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Waste heat recovery

For many industrial and commercial sectors, waste heat minimisation and recovery offers the most significant single opportunity to reduce total fossil fuel consumption and improve energy efficiency. It can also mean lower maintenance costs and improved productivity of furnaces, ovens and boilers.

Generation technologies that harness waste heat, such as co-generation and waste heat to power (WHP), have the potential to produce electricity below the price charged by the electricity provider. These technologies reduce dependency on external energy inputs.

Companies should be aware of any forecasted increase in costs of fuels, such as natural gas, as this will affect the choice of fuel for new co-generation facilities.

Identify heat losses

Before implementing waste heat recovery technologies, it is necessary to identify heat losses common to heating equipment. These include:

  • flue/exhaust gas releases
  • air infiltration
  • wall conduction
  • radiation in existing furnaces, ovens, and boilers

System pipework and storages should be insulated to optimise their operation.

Maintenance and monitoring

Energy savings can be achieved by ensuring good maintenance and monitoring of the performance of heat recovery technologies and systems.

Monitor the performance of waste heat recovery technologies to ensure that you are optimising energy and financial savings.

Ensure the system is tested under a range of loads and in line with the manufacturer’s instructions.

Ensure a regular maintenance schedule is conducted in-house or by the equipment supplier.

Innovations

Wider application of waste heat recovery

The US Department of Energy has found many potential energy savings exist through the latest heat exchange technologies. Advances in construction have yielded equipment that can be used in environments previously too extreme.

Materials used in the construction of new heat exchangers have made them more resistant to corrosion. Advanced design has also made them more tolerant of higher temperatures and pressures. This means more heat from the process can be captured and utilised leading to energy savings.

An example of this is the manufacture of nitric acid or sodium hydroxide (caustic soda).

Low temperature waste heat recovery

Several new technologies are being developed to address opportunities for low temperature waste heat recovery and conversion. One possibility is to convert waste heat into electricity, normally to be consumed onsite.

One of the solutions to generate electricity from low temperature heat otherwise dispersed into the environment is the Organic Rankine Cycle (ORC). With plants available in a wide range of sizes, there are already a number of successful installations of ORC in cement, glass and metal sectors worldwide.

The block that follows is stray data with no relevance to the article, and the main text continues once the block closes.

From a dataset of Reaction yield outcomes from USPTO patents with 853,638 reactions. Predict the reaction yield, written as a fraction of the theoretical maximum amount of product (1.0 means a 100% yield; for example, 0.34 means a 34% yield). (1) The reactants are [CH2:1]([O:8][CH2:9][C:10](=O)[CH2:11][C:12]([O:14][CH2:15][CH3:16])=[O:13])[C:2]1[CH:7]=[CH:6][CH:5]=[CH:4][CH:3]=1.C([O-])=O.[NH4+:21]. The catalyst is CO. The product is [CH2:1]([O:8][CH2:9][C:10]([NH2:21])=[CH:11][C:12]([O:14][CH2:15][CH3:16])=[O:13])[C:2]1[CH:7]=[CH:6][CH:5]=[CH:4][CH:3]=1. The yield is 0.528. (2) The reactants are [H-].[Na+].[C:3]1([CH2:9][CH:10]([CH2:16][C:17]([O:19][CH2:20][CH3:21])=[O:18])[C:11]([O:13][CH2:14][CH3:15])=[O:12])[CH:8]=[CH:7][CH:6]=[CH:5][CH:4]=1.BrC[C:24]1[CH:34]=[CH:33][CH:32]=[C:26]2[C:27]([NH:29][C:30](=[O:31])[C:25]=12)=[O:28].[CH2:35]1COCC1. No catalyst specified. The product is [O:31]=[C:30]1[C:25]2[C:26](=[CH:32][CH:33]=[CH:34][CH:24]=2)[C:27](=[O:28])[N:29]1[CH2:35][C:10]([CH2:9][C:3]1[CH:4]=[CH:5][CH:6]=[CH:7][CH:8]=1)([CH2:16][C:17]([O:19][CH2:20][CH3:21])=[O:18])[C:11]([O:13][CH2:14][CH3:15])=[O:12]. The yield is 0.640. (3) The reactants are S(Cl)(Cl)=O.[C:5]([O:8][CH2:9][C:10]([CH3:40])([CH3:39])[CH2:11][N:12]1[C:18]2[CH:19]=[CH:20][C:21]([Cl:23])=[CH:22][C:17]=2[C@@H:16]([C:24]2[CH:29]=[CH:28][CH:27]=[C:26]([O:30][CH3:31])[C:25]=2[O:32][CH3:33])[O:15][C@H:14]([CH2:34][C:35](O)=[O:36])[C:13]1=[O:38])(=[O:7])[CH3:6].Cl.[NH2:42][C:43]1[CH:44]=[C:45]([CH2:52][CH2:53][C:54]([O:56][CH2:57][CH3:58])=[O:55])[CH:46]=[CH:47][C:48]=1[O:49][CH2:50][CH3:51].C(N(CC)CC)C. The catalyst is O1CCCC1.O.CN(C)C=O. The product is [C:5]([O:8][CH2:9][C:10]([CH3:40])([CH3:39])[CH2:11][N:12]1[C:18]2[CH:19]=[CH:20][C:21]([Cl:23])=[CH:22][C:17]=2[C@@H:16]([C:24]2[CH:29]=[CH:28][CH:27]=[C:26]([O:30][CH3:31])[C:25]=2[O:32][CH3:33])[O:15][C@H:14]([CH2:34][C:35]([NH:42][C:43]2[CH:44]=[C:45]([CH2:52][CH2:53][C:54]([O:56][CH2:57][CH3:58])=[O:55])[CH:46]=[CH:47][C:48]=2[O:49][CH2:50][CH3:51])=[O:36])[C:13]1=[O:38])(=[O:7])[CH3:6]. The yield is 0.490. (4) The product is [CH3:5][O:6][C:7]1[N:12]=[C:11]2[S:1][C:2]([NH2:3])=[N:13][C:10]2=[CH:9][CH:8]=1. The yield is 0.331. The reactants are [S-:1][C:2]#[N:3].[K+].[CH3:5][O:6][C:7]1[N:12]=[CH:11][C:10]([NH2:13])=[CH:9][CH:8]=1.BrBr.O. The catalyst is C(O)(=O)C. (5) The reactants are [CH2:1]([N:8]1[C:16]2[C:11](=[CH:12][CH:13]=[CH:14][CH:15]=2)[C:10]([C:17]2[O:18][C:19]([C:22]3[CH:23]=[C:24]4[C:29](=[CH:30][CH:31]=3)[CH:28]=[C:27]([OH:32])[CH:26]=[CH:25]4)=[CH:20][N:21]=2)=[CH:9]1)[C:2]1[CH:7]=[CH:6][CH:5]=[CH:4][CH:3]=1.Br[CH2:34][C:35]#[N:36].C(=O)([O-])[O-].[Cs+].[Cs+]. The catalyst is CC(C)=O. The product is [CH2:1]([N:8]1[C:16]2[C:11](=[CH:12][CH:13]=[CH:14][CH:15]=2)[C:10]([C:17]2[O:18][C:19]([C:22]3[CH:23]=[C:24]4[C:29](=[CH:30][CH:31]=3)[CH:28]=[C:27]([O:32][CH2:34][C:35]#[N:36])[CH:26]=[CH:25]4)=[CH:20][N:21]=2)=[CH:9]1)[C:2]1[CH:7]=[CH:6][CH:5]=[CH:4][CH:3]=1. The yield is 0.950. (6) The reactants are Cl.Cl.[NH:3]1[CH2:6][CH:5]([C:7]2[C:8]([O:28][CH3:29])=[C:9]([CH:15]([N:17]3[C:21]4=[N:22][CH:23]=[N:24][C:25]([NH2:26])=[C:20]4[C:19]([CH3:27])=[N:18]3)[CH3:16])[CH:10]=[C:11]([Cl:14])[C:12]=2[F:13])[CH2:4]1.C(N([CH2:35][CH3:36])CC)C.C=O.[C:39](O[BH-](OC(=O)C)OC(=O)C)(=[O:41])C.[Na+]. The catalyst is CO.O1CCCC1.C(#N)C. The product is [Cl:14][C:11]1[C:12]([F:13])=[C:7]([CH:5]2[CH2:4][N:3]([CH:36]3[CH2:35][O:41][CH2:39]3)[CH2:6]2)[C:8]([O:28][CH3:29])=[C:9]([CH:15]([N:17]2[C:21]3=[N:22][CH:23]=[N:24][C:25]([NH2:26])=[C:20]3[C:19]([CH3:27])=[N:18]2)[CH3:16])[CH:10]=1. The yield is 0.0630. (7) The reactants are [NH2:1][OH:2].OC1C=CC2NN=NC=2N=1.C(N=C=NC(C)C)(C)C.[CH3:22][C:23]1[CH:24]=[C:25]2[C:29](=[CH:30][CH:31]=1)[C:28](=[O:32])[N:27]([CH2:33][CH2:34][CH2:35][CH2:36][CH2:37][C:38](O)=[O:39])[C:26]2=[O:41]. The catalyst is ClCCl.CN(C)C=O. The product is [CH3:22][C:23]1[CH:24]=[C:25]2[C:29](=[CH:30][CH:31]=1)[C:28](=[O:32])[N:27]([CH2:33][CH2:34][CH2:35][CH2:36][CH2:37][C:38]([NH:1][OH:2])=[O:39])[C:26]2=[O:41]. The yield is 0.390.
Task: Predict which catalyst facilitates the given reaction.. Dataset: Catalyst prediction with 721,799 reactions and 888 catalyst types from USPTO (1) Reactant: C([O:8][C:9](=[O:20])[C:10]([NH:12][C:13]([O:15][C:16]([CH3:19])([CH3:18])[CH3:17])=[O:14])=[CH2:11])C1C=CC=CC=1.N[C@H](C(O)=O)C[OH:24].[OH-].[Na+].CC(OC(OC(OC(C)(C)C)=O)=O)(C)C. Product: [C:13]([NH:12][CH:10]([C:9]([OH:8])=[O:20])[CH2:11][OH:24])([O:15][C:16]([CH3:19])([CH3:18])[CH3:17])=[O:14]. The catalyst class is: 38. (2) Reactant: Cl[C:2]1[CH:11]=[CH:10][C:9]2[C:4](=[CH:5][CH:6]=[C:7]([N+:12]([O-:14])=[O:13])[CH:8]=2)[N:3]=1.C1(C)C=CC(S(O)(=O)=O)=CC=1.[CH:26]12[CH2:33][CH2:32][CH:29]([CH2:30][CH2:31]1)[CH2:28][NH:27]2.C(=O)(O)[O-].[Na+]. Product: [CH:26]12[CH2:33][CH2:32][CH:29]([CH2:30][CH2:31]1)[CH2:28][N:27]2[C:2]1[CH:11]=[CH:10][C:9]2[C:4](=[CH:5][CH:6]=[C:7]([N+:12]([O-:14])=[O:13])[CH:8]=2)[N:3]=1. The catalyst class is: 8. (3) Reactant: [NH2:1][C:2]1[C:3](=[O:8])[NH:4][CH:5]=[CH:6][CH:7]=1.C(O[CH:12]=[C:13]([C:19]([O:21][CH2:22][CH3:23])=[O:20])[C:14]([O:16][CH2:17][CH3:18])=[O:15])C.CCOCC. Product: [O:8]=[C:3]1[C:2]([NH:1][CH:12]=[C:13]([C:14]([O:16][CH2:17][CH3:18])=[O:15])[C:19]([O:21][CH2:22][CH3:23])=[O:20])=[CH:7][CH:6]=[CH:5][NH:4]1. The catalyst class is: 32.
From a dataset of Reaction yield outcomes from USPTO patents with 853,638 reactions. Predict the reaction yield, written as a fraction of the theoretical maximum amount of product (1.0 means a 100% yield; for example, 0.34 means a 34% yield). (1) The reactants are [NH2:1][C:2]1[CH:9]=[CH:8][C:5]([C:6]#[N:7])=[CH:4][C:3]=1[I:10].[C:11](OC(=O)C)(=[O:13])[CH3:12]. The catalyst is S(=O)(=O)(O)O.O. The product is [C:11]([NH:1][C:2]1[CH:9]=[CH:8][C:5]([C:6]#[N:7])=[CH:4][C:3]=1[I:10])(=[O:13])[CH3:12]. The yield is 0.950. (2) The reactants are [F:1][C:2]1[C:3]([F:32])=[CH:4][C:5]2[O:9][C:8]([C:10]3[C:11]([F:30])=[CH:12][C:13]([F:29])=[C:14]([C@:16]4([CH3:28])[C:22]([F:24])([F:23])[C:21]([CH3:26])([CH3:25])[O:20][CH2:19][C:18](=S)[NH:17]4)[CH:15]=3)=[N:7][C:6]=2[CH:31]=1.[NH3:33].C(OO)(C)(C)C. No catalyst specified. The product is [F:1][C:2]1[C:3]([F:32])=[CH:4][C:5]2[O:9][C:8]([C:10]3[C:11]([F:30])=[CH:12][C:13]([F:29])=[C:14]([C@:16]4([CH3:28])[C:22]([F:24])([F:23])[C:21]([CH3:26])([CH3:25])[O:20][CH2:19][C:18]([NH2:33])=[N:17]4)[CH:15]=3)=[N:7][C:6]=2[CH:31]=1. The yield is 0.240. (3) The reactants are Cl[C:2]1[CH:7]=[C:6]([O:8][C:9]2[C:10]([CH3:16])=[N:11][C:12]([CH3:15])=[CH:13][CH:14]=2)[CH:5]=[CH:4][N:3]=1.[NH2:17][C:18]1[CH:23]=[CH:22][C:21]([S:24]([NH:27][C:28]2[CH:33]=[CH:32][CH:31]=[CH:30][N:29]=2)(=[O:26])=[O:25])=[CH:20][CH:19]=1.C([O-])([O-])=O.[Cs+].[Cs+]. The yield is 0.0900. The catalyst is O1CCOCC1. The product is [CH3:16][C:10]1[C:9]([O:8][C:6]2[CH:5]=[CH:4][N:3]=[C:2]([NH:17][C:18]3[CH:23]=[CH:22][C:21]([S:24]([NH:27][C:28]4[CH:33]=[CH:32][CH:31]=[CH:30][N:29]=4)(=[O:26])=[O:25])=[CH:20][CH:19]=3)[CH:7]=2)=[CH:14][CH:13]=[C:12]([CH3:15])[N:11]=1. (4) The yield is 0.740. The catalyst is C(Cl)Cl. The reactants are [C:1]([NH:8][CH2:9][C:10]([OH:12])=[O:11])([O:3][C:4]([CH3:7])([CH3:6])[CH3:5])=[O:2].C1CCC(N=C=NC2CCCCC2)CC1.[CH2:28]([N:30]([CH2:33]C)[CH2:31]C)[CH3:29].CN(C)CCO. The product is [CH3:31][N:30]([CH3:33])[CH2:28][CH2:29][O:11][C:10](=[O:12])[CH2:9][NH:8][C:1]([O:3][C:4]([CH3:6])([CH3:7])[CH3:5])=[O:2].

According to the Australian Institute for Refrigeration, Air Conditioning and Heating (AIRAH), the economics of heat pumps in the industrial context have improved due to gas price escalation, technology development and early stage economies of scale.

Waste heat as low as 45°C can easily be recovered by special heat pumps to produce output temperatures in excess of 100°C, suitable for commercial and industrial applications traditionally dependent on gas for heating.

Use of heat pumps may even prove a stepping stone towards complete replacement of boilers and steam systems in the long term. Research is underway to develop systems capable of more than 160°C.

Case studies

Clean Energy Finance Corporation - Wodonga Abbatoir Wodonga Abattoir has enhanced its energy supply stability and achieved greater control over electricity fluctuations with a trigeneration plant.

Energy Efficiency Council Cogeneration and trigeneration systems installed at sites including office buildings, hotels and leisure centres.

Energy Power Systems – Crown Entertainment The 5.5MW cogeneration plant at the Crown Hotel complex has delivered estimated energy savings of more than $500,000 per year.

Energy Power Systems – Launceston General Hospital The cogeneration plant at the Launceston Hospital has provided more than 80% of its base-load power and a significant amount of its thermal energy requirements.

Goldman Energy Cogeneration and trigeneration solutions for aquatic centres, a recital hall, jet base facility and other buildings.

Inoplex Victorian farms that are meeting their power requirements using generators that run on biogas produced from animal waste.

Ironbark sustainability Comparative advantages of cogeneration versus high efficiency boilers and solar PV for an indoor aquatic centre.

Simons Green Energy Various building types including clubs, hotels, offices and residential complexes.

Read more

Waste Heat Recovery: Technology and Opportunities in U.S. Industry (PDF 4.7MB)  US Department of Energy